Latest on Keiko

January 28, 1999
Keiko Foundation: Keiko's Training Sessions

Keiko continues to do very well in the bay pen. He is currently eating
approximately 100 lb of food each day and is very active.

For the full story click on the link below.

Sperm Whales 'attack' Megamouth!

While looking for cetaceans, researchers encountered three sperm whales "attacking" a shark. The shark was an extremely rare specimen of Megamouth shark (Megachasma pelagios).

Anyone interested in learning more about this sighting - and seeing some slides of the encounter - can visit the website below.

Oil versus marine life: the debate continues

Little Scientific Data on Impact of Drilling on Georges Bank, Nova Scotia.

Oil executives and biologists are having a tough time arguing their cases on the future of one of Canada's most unique marine ecosystems, claiming there's not enough scientific data to support their opposing positions.

The two sides appear to be coming up against the same challenge: a lack of information on how oil and gas exploration would affect Georges Bank, an area off Nova Scotia rich with marine life.

Second Dolphin dies in Bahrain

Reports suggest that a second dolphin has died at the Dolphin Park in Manama, Bahrain only days after one dolphin was reported dead last week. A government veterinarian reported to the Gulf Daily News in Bahrain that he had carried out an autopsy on the body and determined cause of death to be due to chronic inflammation of the internal organs (Gulf Daily News, 27 January 1999).

Protected Whale Meat on Sale in Japan Again!

A report in the international journal NATURE provides further evidence that whales are still being killed and traded, despite the world-wide moratorium on commercial whaling and the ban on international trade in whale products.

Stranded dolphins successfully refloated in NZ

Nelson, Jan 25 - Rescuers walked out of the water on Saturday with smiles on their faces after refloating four dolphins stranded in the Blind Channel, about 1km off the back beach of the Nelson suburb of Tahunanui. Five bottlenose dolphins were stuck at low tide on a sand bar in the channel. Sadly, one of the dolphins was already dead when Department of Conservation (DOC) staff reached it.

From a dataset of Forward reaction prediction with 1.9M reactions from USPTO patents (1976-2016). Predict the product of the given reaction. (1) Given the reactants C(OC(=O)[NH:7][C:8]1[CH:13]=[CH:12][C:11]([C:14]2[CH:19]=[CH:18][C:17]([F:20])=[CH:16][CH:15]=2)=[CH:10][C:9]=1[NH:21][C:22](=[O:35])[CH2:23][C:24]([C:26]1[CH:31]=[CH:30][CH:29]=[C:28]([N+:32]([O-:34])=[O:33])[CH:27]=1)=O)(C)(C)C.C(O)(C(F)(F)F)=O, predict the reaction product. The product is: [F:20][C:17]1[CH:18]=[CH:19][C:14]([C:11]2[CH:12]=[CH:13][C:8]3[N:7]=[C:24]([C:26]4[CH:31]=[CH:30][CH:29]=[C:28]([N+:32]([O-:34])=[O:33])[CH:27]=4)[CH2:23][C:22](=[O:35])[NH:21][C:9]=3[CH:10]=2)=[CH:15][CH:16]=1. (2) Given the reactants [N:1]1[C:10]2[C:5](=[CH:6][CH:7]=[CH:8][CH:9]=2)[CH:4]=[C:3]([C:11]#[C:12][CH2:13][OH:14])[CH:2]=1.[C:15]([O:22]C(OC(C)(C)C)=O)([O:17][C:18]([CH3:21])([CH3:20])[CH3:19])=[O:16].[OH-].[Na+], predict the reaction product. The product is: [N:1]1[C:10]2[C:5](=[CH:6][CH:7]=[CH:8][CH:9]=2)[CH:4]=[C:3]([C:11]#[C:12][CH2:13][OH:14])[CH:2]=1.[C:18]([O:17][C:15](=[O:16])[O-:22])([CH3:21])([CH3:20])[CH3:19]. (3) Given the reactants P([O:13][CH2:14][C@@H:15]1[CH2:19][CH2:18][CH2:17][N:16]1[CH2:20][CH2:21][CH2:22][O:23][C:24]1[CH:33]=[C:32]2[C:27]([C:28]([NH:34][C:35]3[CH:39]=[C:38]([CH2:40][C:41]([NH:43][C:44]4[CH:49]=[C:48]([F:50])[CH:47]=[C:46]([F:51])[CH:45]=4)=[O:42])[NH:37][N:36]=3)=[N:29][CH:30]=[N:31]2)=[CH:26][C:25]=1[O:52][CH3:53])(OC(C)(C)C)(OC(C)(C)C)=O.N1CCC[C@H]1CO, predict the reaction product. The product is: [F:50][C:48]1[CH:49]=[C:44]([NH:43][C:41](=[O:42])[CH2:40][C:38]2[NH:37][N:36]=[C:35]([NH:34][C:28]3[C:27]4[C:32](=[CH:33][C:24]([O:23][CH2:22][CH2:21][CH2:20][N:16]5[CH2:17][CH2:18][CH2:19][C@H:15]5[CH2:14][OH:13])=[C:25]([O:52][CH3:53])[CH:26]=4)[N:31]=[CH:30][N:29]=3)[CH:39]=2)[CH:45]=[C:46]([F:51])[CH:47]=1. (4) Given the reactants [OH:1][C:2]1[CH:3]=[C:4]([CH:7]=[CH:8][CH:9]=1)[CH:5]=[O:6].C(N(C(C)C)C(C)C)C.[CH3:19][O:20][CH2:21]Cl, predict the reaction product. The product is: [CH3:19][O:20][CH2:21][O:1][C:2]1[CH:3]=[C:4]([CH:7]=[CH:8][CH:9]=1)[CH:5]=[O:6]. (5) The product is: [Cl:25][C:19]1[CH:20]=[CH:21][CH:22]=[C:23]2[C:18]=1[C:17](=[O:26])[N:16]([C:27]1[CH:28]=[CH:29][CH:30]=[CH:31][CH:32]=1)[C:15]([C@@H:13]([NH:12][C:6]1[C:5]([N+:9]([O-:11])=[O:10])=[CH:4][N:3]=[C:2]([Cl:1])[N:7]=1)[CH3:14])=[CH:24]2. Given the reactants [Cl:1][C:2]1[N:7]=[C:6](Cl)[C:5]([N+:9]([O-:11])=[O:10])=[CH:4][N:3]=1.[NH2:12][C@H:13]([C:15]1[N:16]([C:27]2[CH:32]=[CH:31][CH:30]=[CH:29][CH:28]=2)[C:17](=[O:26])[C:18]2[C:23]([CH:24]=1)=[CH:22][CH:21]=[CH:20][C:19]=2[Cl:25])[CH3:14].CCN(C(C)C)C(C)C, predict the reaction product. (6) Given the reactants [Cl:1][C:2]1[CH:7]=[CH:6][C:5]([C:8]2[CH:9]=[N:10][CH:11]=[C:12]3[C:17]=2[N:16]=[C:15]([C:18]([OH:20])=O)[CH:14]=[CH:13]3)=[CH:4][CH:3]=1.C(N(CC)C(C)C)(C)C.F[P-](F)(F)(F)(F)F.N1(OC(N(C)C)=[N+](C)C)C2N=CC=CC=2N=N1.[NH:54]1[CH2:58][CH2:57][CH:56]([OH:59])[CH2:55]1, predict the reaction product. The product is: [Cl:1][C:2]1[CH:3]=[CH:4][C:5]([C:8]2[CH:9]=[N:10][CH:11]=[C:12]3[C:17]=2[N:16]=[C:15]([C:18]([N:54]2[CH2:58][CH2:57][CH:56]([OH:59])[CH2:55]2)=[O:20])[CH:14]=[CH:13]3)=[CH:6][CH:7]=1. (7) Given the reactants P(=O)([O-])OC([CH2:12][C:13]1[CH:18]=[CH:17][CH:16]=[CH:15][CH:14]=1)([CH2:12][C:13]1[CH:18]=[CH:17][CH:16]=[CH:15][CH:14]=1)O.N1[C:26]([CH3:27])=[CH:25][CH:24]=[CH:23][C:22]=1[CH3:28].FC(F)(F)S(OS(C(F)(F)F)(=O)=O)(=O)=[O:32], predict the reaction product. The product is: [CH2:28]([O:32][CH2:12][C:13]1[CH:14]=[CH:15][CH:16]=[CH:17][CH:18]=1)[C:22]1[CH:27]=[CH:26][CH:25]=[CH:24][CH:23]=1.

Antarctic Conference

WELLINGTON, Jan 24 (Reuters) - Ministers and senior officials from 24 countries begin a landmark government-level conference in Antartica on Monday to focus political attention on the frozen continent's fragile ecosystem.

Antarctica is for the most part a vast, icy emptiness, some 14 million square km (8.5 million square miles) of which is almost completely covered by an ice sheet with an average thickness of over 2,000 metres (2,200 yards).

Benefits dispute delays whale sanctuary

Canada is poised to create its first sanctuary for bowhead whales, but the project has been delayed yet again by bureaucratic problems with funding.

The ideal of the marine preserve, "Igalirtuuq," began in the early 1980s when the community of Clyde River passed a vote calling for protection of the whale grounds off its shore. The proposal has been met with several delays, many of which stem from the signing of the 1994 Nunavut land-claims agreement, which stipulates that any new parks must have an agreement on benefits for the local people.

Bid to save stranded dolphins

January 23rd: One of five bottlenose dolphins stranded in Blind Channel near Nelson's Rabbit Island, New Zealand, died this morning, but others were being attended to by Department of Conservation staff.

Nelson Department of Conservation spokesman Andrew Macalister said five dolphins were stranded in the channel between Rabbit Island and Tahunanui Back Beach. Department staff were covering the four surviving dolphins with sheets to deflect sun and keep them wet.

Japan seeks removal of Greenpeace from IWC

Canberra, Jan 19 AAP - Greenpeace today said it would fight a bid by Japan to expel it from attending International Whaling Commission meetings as an observer.

In a statement today Greenpeace Oceans campaigner Denise Boyd said a closed meeting today and tomorrow at the UK headquarters of the International Whaling Commission (IWC) was expected to consider a proposal by Japan for Greenpeace to be barred from future IWC meetings.

Greenpeace demands that the IWC rejects the Japanese government's proposal, Ms Boyd said.


Subscribe to News